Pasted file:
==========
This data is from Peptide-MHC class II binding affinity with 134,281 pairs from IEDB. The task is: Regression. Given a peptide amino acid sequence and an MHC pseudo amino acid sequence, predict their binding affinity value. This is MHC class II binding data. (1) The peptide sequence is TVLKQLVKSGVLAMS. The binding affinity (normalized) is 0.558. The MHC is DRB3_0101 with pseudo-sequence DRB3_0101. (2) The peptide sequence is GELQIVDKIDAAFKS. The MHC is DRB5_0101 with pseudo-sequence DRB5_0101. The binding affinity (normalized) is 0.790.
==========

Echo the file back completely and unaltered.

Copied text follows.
This data is from Peptide-MHC class II binding affinity with 134,281 pairs from IEDB. The task is: Regression. Given a peptide amino acid sequence and an MHC pseudo amino acid sequence, predict their binding affinity value. This is MHC class II binding data. (1) The peptide sequence is TVLKQLVKSGVLAMS. The binding affinity (normalized) is 0.558. The MHC is DRB3_0101 with pseudo-sequence DRB3_0101. (2) The peptide sequence is GELQIVDKIDAAFKS. The MHC is DRB5_0101 with pseudo-sequence DRB5_0101. The binding affinity (normalized) is 0.790.